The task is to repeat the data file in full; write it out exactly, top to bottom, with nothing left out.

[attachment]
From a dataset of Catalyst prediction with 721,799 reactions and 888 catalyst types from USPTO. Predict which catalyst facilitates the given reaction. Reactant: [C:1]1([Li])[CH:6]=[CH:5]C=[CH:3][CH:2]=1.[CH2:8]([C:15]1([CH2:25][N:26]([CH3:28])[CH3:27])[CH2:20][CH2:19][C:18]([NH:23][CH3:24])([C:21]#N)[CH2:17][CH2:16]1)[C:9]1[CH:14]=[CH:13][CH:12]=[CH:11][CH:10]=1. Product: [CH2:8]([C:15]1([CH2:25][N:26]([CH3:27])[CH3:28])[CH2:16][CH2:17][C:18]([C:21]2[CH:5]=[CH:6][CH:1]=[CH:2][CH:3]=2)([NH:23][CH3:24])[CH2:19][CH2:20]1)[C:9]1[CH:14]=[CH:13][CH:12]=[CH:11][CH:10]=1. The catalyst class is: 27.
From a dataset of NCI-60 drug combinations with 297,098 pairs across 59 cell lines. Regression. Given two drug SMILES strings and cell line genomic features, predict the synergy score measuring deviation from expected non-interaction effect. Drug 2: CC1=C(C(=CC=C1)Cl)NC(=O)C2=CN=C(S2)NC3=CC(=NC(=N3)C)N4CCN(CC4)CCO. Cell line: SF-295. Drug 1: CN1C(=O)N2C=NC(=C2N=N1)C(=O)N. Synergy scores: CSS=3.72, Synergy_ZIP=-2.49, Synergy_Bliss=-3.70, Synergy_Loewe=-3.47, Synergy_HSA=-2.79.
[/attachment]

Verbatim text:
From a dataset of Catalyst prediction with 721,799 reactions and 888 catalyst types from USPTO. Predict which catalyst facilitates the given reaction. Reactant: [C:1]1([Li])[CH:6]=[CH:5]C=[CH:3][CH:2]=1.[CH2:8]([C:15]1([CH2:25][N:26]([CH3:28])[CH3:27])[CH2:20][CH2:19][C:18]([NH:23][CH3:24])([C:21]#N)[CH2:17][CH2:16]1)[C:9]1[CH:14]=[CH:13][CH:12]=[CH:11][CH:10]=1. Product: [CH2:8]([C:15]1([CH2:25][N:26]([CH3:27])[CH3:28])[CH2:16][CH2:17][C:18]([C:21]2[CH:5]=[CH:6][CH:1]=[CH:2][CH:3]=2)([NH:23][CH3:24])[CH2:19][CH2:20]1)[C:9]1[CH:14]=[CH:13][CH:12]=[CH:11][CH:10]=1. The catalyst class is: 27.
From a dataset of NCI-60 drug combinations with 297,098 pairs across 59 cell lines. Regression. Given two drug SMILES strings and cell line genomic features, predict the synergy score measuring deviation from expected non-interaction effect. Drug 2: CC1=C(C(=CC=C1)Cl)NC(=O)C2=CN=C(S2)NC3=CC(=NC(=N3)C)N4CCN(CC4)CCO. Cell line: SF-295. Drug 1: CN1C(=O)N2C=NC(=C2N=N1)C(=O)N. Synergy scores: CSS=3.72, Synergy_ZIP=-2.49, Synergy_Bliss=-3.70, Synergy_Loewe=-3.47, Synergy_HSA=-2.79.